That's Kendrick Perkins headhunting Jason Maxiell, getting himself booted during the fourth quarter of a tight road game against a rival. Smart move, Holmes. More ridiculous than this unnecessary foul were the arguments from Perk's teammates that the Big 'Drick shouldn't have been ejected.
Paul Pierce told the Boston Globe that this kind of foul isn't out of the ordinary. Right.
"That sparked our ball club, when we saw Perk leaving the game," captain Paul Pierce said. "That's part of a physical game; he never had any intention of hurting the guy. You see that every other day in the NBA."That's a lie. Players do not rope other player around the neck and throw them to the ground every other day. And Maxiell isn't exactly a dainty waif; the muscular Perk had to use more than casual effort to nearly turn Max upside down. This is not your usual hard foul.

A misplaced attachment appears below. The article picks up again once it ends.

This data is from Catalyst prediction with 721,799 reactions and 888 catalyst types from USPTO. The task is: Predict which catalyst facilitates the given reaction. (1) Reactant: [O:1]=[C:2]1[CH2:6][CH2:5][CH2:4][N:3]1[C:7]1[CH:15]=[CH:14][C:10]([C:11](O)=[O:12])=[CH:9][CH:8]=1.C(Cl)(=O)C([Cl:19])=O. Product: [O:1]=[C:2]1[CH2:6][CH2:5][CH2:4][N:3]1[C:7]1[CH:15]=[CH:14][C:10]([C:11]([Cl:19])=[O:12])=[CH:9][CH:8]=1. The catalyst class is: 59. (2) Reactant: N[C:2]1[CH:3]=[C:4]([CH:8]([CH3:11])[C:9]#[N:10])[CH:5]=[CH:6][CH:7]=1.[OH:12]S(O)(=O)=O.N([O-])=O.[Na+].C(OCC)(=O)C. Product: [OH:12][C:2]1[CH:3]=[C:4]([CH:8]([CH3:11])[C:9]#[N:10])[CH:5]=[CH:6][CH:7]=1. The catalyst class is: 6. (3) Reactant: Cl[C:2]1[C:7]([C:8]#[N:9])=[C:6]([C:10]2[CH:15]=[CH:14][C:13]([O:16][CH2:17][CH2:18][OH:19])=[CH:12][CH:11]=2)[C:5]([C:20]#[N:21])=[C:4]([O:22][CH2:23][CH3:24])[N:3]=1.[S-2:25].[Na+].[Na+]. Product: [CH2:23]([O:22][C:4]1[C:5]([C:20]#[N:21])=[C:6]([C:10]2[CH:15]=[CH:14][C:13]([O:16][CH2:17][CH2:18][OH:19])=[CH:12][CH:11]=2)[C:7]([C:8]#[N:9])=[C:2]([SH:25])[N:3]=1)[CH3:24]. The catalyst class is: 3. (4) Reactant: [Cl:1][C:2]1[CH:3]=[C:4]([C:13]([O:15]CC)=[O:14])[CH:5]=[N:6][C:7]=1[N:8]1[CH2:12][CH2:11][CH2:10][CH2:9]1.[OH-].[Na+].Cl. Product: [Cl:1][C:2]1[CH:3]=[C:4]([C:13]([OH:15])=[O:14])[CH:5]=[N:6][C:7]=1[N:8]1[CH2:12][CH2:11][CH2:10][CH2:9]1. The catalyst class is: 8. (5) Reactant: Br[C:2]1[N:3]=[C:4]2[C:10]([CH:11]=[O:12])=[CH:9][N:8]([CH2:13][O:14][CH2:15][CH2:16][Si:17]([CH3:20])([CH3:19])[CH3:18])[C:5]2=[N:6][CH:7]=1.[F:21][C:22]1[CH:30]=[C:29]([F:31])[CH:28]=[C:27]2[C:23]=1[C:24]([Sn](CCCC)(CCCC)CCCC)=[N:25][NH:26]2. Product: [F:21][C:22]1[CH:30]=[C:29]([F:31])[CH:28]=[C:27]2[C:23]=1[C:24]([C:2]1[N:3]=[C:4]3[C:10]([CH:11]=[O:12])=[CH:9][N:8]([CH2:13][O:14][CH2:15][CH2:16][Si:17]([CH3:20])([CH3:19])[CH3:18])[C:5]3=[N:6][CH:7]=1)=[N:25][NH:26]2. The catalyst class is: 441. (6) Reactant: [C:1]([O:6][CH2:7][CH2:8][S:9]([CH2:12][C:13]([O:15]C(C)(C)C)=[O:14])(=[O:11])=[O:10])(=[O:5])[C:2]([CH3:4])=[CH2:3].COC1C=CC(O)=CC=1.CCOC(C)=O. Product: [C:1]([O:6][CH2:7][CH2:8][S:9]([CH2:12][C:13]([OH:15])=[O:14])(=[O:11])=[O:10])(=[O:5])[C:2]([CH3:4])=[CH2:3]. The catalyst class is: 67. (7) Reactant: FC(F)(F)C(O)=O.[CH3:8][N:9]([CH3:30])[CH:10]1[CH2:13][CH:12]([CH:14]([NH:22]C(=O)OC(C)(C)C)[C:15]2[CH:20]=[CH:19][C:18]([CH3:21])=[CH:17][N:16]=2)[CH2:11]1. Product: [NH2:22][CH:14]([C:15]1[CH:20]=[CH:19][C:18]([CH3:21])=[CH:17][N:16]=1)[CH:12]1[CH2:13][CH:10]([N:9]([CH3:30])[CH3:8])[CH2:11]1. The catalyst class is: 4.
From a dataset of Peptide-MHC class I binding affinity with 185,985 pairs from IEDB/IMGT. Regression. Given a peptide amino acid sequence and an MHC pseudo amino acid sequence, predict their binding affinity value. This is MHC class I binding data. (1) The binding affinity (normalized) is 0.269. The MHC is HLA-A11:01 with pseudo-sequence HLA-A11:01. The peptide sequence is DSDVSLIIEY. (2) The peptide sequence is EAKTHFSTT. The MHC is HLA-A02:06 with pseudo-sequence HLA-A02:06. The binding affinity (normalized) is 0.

Andrew Bynum's foul on Gerald Wallace -- the one that ended with Crash spending a night in the hospital with a partially collapsed lung -- didn't get an ejection or suspension because of perceived intent. The thinking seemed to be that because Bynum was more reckless than dirty, he shouldn't be punished further than the flagrant-2 fine and the sad face on his personnel file.
Maxiell didn't get injured here, but it's (obviously) just as bad (if not worse). The league needs to put Perk on his ass for a game. Bynum's body check doesn't improve the game; it isn't necessary to keep basketball "a man's sport." But I can understand the arguments that the (extremely regrettable) end result made Bynum's foul look worse than it was. But Perk has no excuse. These dirty antics shouldn't be a part of the game.